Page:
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(Adds details from morning trade, data; updates prices)
* TSX down 96.92 points, or 0.68 percent, to 14,122.65
* Nine of the TSX's 10 main groups move lower
TORONTO, July 6 (Reuters) - Canada's main stock index fell on Wednesday, with heavyweight financial stocks pulling back as global growth fears rose and energy shares falling with subdued oil prices.
The index - sensitive to global sentiment due to its high concentration of resource-related issues - took a less severe hit than European indexes as Brexit-related worries resurfaced.
The economic uncertainty bolstered bullion, supporting gold miners.
At 10:28 a.m EDT (1428 GMT), the Toronto Stock Exchange's S&P/TSX composite index was down 96.92 points, or 0.68 percent, to 14,122.65.
Nine of the index's 10 main groups were in negative territory, with five decliners for every two advancers.
The financials group lost 1.2 percent, with Toronto-Dominion Bank down 1.7 percent to C$54.49 and Royal Bank of Canada off 1.1 percent to C$76.09.
Insurers also fell, with Manulife Financial Corp shedding 3 percent to C$16.63 and Sun Life Financial down 1.9 percent to C$40.70.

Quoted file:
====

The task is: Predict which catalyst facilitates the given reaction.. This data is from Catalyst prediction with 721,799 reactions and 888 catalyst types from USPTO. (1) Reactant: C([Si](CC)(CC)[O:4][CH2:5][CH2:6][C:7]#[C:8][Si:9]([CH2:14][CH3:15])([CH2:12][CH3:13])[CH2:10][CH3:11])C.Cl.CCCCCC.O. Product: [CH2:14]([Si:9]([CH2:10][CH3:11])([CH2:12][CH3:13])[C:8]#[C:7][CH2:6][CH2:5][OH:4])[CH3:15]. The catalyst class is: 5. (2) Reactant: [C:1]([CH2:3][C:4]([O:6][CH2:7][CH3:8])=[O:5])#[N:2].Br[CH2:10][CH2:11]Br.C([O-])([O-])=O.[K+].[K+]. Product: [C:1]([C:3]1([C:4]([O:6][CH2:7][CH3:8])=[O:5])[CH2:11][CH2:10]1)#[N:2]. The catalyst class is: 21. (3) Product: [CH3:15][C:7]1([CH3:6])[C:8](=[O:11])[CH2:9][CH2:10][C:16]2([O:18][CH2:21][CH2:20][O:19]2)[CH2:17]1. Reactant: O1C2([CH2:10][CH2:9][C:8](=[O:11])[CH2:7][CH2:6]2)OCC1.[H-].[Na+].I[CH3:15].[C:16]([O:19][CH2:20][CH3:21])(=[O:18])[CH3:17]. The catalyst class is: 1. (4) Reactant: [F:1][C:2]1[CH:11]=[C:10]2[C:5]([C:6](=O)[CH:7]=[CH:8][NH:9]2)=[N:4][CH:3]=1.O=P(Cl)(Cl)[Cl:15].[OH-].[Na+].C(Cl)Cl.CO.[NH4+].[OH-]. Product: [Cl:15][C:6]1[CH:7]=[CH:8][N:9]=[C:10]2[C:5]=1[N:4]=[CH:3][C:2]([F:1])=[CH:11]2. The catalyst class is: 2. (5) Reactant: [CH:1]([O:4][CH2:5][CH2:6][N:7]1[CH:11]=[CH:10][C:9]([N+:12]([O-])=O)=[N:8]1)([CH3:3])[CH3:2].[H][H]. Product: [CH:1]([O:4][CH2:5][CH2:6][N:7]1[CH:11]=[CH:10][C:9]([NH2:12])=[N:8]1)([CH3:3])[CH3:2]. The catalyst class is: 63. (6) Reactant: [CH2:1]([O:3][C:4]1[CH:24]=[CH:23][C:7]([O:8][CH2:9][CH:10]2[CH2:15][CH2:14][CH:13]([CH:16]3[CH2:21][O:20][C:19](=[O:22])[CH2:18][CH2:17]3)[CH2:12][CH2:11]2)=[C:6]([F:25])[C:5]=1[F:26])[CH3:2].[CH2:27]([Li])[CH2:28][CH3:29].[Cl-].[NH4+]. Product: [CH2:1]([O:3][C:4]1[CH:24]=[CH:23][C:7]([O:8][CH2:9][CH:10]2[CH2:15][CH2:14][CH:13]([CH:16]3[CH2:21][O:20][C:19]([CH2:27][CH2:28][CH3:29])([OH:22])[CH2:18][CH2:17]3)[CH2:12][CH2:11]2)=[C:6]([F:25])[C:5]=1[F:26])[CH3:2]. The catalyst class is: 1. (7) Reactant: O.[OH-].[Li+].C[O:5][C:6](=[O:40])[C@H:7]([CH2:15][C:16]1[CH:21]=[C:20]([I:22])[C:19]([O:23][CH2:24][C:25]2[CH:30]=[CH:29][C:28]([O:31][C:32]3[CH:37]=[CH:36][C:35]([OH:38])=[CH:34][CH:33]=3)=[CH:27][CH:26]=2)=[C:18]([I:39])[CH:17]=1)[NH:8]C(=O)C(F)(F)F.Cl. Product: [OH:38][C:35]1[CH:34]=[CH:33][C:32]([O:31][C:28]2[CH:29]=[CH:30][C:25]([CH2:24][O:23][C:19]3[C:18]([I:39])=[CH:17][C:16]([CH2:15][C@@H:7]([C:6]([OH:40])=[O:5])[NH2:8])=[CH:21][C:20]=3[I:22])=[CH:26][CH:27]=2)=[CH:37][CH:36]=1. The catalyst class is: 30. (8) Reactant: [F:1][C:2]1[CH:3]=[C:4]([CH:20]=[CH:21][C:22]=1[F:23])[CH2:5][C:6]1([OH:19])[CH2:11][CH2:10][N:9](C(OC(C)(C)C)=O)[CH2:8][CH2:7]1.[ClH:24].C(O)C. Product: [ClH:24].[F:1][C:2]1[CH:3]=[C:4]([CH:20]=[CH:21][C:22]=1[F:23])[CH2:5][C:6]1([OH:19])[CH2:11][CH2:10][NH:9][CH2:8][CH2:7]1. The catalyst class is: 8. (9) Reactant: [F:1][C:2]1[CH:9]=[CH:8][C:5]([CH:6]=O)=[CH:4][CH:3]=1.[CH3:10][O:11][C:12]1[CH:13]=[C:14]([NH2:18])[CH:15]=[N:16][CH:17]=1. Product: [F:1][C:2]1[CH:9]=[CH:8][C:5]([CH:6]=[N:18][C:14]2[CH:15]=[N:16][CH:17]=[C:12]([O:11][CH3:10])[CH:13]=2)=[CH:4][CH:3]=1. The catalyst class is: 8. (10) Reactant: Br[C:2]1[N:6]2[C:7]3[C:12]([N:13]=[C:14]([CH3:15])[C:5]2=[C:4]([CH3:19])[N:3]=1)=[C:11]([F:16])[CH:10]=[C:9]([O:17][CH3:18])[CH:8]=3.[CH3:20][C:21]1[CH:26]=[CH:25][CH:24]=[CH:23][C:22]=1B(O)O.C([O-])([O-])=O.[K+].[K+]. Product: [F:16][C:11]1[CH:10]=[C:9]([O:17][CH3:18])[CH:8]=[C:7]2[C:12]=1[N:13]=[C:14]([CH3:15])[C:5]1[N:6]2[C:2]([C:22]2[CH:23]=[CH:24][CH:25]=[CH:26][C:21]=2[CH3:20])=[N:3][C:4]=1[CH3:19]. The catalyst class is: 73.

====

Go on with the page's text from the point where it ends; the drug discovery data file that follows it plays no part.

The energy group retreated 1 percent, as oil edged lower for a third day on demand worries.
Pipeline operator Enbridge Inc fell 1 percent to C$54.27, Suncor Energy Inc lost 1 percent to C$36.35, and Canadian Natural Resources slipped 0.8 percent to C$39.91.
The value of Canadian energy exports surged in May even as the industry was coping with a major Alberta wildfire, but improved oil sales were not enough to prevent the second biggest trade deficit on record, Statistics Canada data showed on Wednesday.
Gold miners again helped to limit overall losses, as investors sought bullion as a haven from risk, pushing the precious metal to its highest level in more than two years.
Barrick Gold Corp added 2.1 percent to C$29.72, Goldcorp Inc advanced 1.1 percent to C$26.27, and Yamana Gold rose 2.7 percent to C$7.60.
Centerra Gold declined 7.3 percent to C$7.51 after agreeing to buy U.S.-based Thompson Creek Metals for around $1.1 billion to expand its operations in North America.
The materials group, which includes precious and base metals miners and fertilizer companies, added 0.7 percent. (Reporting by Alastair Sharp; Editing by Phil Berlowitz)